ST1.6

Self-Assessment: 2

The interdisciplinary problem-based curriculum includes a focus on real world applications.


Narrative

When Brother Guy Consolmagno spoke in front of the entire student body last fall, he emphasized the importance of an interdisciplinary curriculum. Here are some of the best quotes:

“Studying the universe is an act of worship.”

“Do you know where I learned to wave my arms like this and speak in front of people? In my drama class. In my speech class!”

“Do you know how I learned to create presentation board for science conferences? In my yearbook class.”

“Do you know when I first learned how to analyze!? By studying poetry in English literature and learning Latin!”

“Science is collaborative! Scientists are great at it. If you notice, nearly all science papers are written by a team!”

The pillars for which the math department curriculum stand on identify problem solving ability as the main goal for all students. The school emphasizes the importance of a problem-based curriculum through hosting two week-long Exeter Mathematics Institutes each summer in partnership with area schools such as St. Teresa’s Academy and Notre Dame de Sion. The mathematics department also began working closer with the science department in order to incorporate data from science labs into the mathematics lessons.

The science department incorporates a number of real world applications into its inquiry based curriculum. Physics teachers have students work with data acquired through observing a football flying through the air. They also built a space-time simulator so that students could experience the curvature of space-time. Inside of the biology lab, there is a saltwater fish tank. Students are charged with learning how to maintain the complicated ecosystem. Last year, students even learned how to build a weather balloon even though it turned out that it was more difficult to track it down after falling from over 100,000 feet! Next year, there will be an outdoor classroom featuring the ability for students to participate in the Monarch butterfly watch.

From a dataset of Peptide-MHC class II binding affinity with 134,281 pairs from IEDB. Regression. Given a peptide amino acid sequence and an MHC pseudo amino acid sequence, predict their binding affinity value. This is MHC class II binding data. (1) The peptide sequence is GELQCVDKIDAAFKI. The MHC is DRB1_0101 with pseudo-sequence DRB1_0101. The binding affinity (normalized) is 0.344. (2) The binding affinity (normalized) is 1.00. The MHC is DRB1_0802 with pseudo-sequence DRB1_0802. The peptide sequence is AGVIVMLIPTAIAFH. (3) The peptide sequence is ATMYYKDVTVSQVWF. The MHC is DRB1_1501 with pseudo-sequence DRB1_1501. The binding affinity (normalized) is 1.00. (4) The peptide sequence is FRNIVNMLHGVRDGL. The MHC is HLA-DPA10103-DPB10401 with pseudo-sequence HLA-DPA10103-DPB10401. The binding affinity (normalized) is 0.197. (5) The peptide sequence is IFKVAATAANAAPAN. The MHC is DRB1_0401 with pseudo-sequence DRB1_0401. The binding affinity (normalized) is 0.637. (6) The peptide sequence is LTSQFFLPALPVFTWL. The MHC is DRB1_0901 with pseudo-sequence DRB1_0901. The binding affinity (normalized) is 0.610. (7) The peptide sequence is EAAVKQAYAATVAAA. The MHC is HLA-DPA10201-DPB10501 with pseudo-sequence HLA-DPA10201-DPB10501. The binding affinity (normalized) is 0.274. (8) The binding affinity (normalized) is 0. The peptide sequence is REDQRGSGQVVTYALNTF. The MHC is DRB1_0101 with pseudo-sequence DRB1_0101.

Weather Balloon at 3,000 ft Weather Balloon in the Stratosphere, 100,000 ft

Included in the objectives of co-curricular planning, students experience a multitude of opportunities where they need to apply an interdisciplinary skillset towards real world problems. Students needed to build a product or service to help individuals navigate the confusing jungle of healthcare and insurance providers during the MECA challenge. Other students were challenged to bring their STEM skills to a social justice agency for their community service project. Students in the engineering club even competed in a cardboard boat race (not that this is a great real world example, but you never know)!

Within other academic courses, students are also asked to solve real world problems in an interdisciplinary approach. Students in the AP Computer Science Principles class are competing in the SensED IoT Challenge for a class project. Students in the Kansas City History class (using an ibook written by their teacher!) are asked to used a variety of digital and technological skills to earn a Historian Skills badge through the LRNG platform. Within theology classes, students are solving environmental and sustainability issues by participating in the Ignatian Carbon Challenge.

Key Exemplars

Exeter Mathematics Institute

Exeter Mathematics Institute (EMI) is an intensive, hands-on professional development program for public middle and secondary school mathematics teachers. Our goal is to improve mathematics education by working directly with teachers on mathematics content and pedagogy.

Pope's Astronomer

"It was truly a blessing for our students to have the opportunity to hear Brother Consolmagno speak," said Mr. Paul Winkeler, Science, Technology, Engineering, Arts, and Mathematics Director. "While his work in Planetary Science is vast and ground breaking, students also learned about his faith journey and how God invites us to encounter Him through the heavens."

MECA Challenge

“Awesome event…really well done. This is the type of REAL WORLD experiences you simply can’t teach in a classroom. Keep up the good work.”